According to the opening paragraph of the NYT obituary, Cuba “brought the Cold War to the western hemisphere in 1959” and “pushed the world to the brink of nuclear disaster”.
Chomsky’s chapter ‘The Week the World Stood Still’ gives you everything you need to see that this is another “colossal lie”.
Chomsky outlines how the Kennedy administration, following the failure of the attempted Bay of Pigs invasion in 1961, had subjected Cuba to a “murderous and destructive terrorist campaign” and how US policy towards Cuba envisaged “decisive US military intervention” applying the coup de grace to Castro’s revolutionary government after repeated paramilitary operations, economic warfare and sabotage.
The Soviet leader Kruschev’s deployment of missiles in Cuba in 1962 was a defensive move intended to protect the Soviet Union’s Cuban ally from further attack and invasion, and in the light of Kennedy’s rejection of Russian offers to end the nuclear stand-off, only Kruschev’s sane decision to remove the missiles in late October 1962 averted catastrophe.
Remarkably, only weeks after the stand-off on 8 November 1962, “a covert action sabotage team from the United States successfully blew up a Cuban industrial facility” , which according to the Cuban government killed 400 Cuban workers.
The world was indeed pushed close to nuclear catastrophe in October 1962, as US destroyers dropped depth charges on Soviet nuclear-armed submarines and the “secret doomsday plan to ensure the survival of the US government” went into effect in Washington—but contrary to the NYT this was a result of Kennedy’s aggressive policy towards Cuba, not something of Cuba’s doing.
Chomsky’s book also contains penetrating discussions of western policy towards Iran, the decline of American power, climate change, Israel-Palestine and the Oslo Accords, the TPPA (which Chomsky suggests should actually be described as an “investor-rights agreement”), the enlargement of NATO in Eastern Europe, the ever-present danger of nuclear war, John F Kennedy’s role in the Vietnam war, and much more besides.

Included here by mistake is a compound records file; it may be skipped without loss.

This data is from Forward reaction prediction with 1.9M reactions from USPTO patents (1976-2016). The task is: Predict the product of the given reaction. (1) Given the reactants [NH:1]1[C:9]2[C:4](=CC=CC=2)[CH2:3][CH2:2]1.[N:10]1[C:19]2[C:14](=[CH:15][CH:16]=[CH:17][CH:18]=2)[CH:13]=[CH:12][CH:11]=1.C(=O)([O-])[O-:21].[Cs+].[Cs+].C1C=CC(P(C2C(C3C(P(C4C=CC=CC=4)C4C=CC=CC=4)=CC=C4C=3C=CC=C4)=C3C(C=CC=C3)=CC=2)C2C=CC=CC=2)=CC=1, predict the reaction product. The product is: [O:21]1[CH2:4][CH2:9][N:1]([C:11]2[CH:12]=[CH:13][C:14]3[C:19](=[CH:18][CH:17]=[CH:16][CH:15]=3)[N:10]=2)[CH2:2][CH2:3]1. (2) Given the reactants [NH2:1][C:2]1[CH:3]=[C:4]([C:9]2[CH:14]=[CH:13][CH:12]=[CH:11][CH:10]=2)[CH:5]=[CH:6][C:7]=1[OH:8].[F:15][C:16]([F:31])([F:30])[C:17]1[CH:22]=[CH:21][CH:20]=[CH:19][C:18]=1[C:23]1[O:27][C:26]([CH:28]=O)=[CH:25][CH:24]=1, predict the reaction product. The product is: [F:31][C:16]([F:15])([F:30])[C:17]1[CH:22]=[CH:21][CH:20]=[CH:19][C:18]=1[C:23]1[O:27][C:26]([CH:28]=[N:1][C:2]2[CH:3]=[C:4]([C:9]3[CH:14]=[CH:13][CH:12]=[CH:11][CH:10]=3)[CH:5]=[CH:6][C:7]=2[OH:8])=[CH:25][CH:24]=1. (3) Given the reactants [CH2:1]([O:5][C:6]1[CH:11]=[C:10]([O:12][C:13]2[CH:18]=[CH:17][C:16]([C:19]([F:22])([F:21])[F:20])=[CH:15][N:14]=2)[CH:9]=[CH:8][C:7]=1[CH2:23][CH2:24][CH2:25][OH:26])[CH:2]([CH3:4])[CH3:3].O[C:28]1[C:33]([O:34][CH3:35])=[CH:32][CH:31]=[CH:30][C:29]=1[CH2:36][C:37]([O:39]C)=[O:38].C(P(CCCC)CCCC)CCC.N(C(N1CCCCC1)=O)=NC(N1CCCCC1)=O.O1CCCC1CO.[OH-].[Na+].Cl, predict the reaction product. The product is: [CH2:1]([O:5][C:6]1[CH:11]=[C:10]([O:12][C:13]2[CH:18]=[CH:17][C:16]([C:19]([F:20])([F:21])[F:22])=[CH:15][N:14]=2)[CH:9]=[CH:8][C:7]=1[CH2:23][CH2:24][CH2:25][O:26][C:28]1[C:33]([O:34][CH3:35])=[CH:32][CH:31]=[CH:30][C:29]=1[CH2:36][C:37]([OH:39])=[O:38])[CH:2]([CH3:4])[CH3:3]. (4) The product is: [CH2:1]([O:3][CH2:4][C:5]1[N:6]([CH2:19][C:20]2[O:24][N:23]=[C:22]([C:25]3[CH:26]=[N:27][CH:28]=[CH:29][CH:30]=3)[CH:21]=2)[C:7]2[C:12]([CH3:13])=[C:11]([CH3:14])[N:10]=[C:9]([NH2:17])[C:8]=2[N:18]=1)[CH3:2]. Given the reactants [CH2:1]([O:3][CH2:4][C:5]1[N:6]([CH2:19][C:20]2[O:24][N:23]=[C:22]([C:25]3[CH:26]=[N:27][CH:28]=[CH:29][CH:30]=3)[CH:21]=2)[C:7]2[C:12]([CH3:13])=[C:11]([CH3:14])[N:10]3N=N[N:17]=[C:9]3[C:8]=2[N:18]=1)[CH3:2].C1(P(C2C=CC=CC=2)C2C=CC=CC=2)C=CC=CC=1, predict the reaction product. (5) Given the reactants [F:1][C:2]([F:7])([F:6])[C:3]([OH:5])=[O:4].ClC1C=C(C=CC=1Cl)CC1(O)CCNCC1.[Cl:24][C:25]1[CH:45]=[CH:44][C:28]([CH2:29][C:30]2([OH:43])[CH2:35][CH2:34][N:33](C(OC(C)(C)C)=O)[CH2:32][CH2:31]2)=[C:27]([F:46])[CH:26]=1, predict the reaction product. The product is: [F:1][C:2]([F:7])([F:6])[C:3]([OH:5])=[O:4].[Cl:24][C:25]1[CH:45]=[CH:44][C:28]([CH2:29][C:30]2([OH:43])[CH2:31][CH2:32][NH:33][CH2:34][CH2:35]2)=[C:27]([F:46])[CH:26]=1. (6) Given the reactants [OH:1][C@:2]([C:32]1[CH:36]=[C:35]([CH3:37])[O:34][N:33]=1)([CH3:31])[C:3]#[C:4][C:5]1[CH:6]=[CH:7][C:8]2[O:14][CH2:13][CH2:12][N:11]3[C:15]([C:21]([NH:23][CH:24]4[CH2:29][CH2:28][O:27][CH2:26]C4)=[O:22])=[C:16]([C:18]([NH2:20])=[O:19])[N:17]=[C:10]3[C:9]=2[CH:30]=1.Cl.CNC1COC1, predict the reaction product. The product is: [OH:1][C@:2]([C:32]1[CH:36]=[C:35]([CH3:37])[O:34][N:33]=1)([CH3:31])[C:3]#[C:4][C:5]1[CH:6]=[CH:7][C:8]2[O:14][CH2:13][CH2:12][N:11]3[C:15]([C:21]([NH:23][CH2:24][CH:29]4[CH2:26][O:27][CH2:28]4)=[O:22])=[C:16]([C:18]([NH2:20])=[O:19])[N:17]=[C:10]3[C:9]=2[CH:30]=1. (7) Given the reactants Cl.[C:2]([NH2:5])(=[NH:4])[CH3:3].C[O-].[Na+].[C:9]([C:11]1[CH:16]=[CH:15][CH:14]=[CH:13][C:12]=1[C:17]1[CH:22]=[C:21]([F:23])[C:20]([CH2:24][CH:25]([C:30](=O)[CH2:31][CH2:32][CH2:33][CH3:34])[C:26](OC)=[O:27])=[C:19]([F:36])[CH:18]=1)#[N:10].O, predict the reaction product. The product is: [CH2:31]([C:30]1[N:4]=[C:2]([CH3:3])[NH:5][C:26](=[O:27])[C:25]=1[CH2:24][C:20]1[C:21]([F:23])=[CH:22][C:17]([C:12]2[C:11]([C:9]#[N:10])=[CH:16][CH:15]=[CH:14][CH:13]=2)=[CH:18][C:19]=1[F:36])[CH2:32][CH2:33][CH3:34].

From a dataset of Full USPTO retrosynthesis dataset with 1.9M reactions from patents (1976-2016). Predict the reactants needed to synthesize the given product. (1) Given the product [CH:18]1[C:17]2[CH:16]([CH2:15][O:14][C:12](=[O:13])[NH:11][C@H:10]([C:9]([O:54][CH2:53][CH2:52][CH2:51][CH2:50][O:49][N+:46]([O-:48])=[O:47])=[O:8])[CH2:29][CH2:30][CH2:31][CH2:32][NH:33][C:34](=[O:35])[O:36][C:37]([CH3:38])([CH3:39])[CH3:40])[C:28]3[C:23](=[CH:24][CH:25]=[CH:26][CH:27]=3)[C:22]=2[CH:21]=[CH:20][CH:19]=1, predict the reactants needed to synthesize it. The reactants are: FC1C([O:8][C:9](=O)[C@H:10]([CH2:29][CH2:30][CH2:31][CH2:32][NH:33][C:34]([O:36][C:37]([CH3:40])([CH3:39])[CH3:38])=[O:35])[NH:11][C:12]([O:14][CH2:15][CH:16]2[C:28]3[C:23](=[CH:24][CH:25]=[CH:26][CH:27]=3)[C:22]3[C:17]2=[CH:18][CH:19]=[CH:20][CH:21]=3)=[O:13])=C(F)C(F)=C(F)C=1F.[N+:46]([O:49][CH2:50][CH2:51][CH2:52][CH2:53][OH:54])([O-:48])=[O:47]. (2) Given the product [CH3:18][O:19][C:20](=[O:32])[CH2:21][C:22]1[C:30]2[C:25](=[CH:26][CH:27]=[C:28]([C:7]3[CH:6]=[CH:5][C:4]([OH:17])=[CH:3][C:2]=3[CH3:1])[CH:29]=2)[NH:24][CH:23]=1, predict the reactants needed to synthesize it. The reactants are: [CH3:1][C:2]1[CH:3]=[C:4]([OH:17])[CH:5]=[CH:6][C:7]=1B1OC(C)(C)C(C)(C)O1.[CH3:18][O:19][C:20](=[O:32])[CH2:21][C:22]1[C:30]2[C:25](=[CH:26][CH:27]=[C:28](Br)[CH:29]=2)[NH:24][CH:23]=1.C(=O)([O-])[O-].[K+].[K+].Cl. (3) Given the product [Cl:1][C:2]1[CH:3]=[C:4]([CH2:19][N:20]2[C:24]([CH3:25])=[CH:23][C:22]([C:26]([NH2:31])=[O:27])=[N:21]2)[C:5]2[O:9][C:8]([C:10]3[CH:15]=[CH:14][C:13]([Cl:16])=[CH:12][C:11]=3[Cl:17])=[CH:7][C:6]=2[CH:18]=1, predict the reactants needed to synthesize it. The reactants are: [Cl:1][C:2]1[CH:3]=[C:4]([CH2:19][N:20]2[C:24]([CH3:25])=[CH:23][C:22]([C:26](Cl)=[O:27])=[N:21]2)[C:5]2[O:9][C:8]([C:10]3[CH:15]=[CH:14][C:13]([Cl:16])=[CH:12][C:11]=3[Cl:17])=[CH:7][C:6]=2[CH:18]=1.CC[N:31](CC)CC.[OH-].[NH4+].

There is also an inspirational chapter on the history of the once powerful and influential labour movement in the United States.
Who Rules The World? was published some months before the November 2016 US presidential election, but Chomsky is clear in identifying the Republican Party as “a real danger to decent human survival”, as a party which in its current state appeals to people whose grievances are genuine but who are nevertheless gravely mistaken about the causes of those grievances.
Those seeking to understand political systems in which large numbers of voters are “easy prey to demagogues” will find much illumination in Chomsky’s book: it will be indispensable reading for anyone seeking to understand events as they unfold in the 2017 world of Brexit and Trump.